The "Kiss Me Kate" that opened at Wolf Trap last night is a sensationally pretty production, easy on the eyes and, most of the time, the ears.
When the backstage tale of actor Fred Graham and his costar - ex-wife Lilli Vanessi, dissolves into Shakespeare's "The Taming of the Shrew" midway through the first act, the stage is suddenly filled with a dazzling color chart of pennants, wagons, tapes and tents that fill the huge stage, and, what's more, seem to inspire the whole company to shift into a higher gear. Set designer Paul Steinberg and Costume designer Dona Granata really go to town and take everybody else along for the ride.
If these magnificent sets and costumes were manufactured for a one-week run, as the playbill suggests, it's as if an air force were, built for a Saturday-afternoon air show.
The production has been assembled around the singing voices of its stars, Evelyn Lear and Thomas Stewart, and they are voices worth assembling a production around. Although Stewart managed to forget a few of his lyrics last night - shuffling passages around in the worst possible place, the wonderfully intricate "The Life That Late I Led" - he was otherwise absolutely, robustly bright in both his roles, as "Kiss Me Kate's" Fred Graham and as "The Taming of the Shrew's" Petruchio.
As Kate, Lear's tempests are rather on the dainty side - somebody seems to have tamed her a bit before Petruchio got around to the task. But her strong soprano voice is a pleasure, especially in this age when an inability to sing has become an apparent prerequisite for being cast in a musical. She and Stewart, a husband and wife playing a husband and wife playing a husband and wife, make some terrific music together with "Wunderbar" and "So In Love."
A musical at Wolf Trap is an odd experience. The night air can be invaded by objects (for example, moths) and activities (for example, picture-taking) not customarily encountered in a theater. And the open-air acoustics, although adroitly and inconspicuously amplified, occasionally reduce the performance to something like a hummingbird giving a recital in the middle of Grand Canyon.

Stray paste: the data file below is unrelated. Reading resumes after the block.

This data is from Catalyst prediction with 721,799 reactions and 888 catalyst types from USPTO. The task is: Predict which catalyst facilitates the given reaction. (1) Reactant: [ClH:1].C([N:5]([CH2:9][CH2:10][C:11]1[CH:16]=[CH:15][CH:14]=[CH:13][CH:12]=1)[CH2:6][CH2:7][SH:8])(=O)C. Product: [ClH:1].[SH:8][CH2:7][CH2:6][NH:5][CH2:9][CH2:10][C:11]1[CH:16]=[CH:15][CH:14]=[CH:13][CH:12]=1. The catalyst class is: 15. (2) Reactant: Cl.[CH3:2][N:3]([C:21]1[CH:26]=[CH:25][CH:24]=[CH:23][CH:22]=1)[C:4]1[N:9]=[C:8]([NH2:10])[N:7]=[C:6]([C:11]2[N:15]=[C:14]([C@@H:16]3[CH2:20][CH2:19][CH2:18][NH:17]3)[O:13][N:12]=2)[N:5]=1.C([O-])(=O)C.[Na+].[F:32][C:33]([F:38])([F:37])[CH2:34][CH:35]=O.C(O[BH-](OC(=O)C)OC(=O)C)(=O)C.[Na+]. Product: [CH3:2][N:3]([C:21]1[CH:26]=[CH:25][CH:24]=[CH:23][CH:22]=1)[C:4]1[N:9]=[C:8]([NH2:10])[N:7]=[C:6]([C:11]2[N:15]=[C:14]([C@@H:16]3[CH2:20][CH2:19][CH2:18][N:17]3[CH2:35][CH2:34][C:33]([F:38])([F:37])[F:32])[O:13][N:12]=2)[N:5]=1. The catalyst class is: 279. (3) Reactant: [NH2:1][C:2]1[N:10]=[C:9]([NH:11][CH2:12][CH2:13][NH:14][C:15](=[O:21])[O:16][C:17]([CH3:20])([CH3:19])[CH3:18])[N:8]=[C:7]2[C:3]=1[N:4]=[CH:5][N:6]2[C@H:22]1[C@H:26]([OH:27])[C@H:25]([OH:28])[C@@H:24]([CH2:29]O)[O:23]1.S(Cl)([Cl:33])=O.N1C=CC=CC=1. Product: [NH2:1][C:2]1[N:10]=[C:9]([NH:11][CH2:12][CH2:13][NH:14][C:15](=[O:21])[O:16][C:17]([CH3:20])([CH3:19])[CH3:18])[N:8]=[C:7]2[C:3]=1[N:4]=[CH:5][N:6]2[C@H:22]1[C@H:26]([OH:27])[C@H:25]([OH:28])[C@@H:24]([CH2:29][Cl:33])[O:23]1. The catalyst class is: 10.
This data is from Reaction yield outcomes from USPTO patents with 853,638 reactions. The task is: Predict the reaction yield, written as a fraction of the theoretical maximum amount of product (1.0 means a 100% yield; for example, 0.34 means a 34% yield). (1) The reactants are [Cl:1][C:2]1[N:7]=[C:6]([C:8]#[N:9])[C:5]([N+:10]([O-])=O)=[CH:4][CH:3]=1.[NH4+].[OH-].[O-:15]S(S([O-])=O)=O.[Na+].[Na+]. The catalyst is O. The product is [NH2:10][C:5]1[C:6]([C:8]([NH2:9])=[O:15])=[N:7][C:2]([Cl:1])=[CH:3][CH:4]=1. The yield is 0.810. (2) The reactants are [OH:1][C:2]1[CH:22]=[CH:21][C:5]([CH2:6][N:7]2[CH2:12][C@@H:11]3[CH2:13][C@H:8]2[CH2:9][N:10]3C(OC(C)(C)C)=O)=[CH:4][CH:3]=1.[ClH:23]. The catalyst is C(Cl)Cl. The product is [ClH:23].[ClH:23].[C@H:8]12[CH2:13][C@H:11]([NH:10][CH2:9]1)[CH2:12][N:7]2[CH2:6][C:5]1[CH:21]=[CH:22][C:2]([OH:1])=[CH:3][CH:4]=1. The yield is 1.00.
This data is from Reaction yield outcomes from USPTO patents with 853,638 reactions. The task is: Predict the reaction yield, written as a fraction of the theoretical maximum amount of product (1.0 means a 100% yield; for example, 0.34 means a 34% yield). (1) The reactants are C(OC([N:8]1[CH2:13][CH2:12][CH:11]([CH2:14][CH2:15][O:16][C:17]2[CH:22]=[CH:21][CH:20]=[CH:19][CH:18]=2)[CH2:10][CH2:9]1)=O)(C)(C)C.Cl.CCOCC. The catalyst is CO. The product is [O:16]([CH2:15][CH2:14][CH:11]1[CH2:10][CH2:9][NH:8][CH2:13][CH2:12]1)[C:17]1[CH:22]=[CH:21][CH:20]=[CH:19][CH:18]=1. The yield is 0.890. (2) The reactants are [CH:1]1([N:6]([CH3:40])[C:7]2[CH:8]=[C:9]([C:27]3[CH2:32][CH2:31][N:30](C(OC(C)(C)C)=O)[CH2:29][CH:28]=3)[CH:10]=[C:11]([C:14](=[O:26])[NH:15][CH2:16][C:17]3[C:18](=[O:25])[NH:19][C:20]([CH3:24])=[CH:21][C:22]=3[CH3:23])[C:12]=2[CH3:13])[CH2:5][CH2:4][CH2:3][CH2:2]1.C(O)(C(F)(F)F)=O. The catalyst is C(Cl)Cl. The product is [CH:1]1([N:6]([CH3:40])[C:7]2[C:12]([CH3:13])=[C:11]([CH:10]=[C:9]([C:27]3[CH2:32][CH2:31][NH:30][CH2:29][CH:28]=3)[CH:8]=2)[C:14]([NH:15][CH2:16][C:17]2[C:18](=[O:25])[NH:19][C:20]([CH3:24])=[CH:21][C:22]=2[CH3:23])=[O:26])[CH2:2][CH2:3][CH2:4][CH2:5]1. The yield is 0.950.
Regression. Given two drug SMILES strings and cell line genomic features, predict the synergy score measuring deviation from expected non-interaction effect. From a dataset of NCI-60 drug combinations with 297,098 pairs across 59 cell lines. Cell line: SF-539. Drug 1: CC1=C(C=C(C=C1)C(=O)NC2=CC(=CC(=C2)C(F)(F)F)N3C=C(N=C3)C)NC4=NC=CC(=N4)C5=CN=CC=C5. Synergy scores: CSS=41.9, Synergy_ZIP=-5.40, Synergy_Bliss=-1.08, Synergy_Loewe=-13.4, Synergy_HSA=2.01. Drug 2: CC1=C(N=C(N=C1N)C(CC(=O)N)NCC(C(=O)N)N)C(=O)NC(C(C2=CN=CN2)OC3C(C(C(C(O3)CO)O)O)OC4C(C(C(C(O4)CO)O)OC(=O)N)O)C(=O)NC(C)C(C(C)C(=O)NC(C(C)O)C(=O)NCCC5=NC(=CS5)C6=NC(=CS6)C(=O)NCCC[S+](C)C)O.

This is especially the case when Suzanne Dawson as Bianca tackles her first few numbers. But Dawson is broad and funny in the non-singing phases of her role, and when she gets around to "Always True To You In My Fashion," her second-act show-stopper, something - perhaps the higher register or just the momentum of the performance - makes her suddenly become louder, surer and altogether winning.
Legend has it that when Samuel and Bella Spewack, authors of the book, approached Cole Porter with their notion of a musical based (after a fashion) on Shakespeare, the idea gave him the jitters. If so, he had clearly become fearless by the time he wrote "Brush Up Your Shakespeare," in which two debt-collecting hoods quote the bard with abandon.
"Brush Up Your Shakespeare" is as solid and hysterical as ever. True, the encores at Wolf Trap have a certain premeditated quality - the two hoods leave the stage, while the spotlight remains, urging the audience to woo them back. And true also Ben Kapen and Robert Weil had utterly forgotten the words to their final encore last night.But they are a marvelous Mutt-and-Jeff team as the hoods, their comedy penetrated right up the Wolf Trap hillside. To the funnybones of even the farthest patrons with their picnic baskets and champagne glasses.
From start to finish, in fact, Shakespeare is better served than the Spewacks, whose sharp-tongued but old fashioned musical comedy dialogue is often rather limply rendered.
Although nothing is definite, says Wolf Trap, this "Kiss Me Kate" means to go on an extended tour. If it falls through, the company might consider doing "The Taming of the Shrew" instead. CAPTION: Picture, Thomas Stewart and Evelyn Lear in "Kiss Me Kate"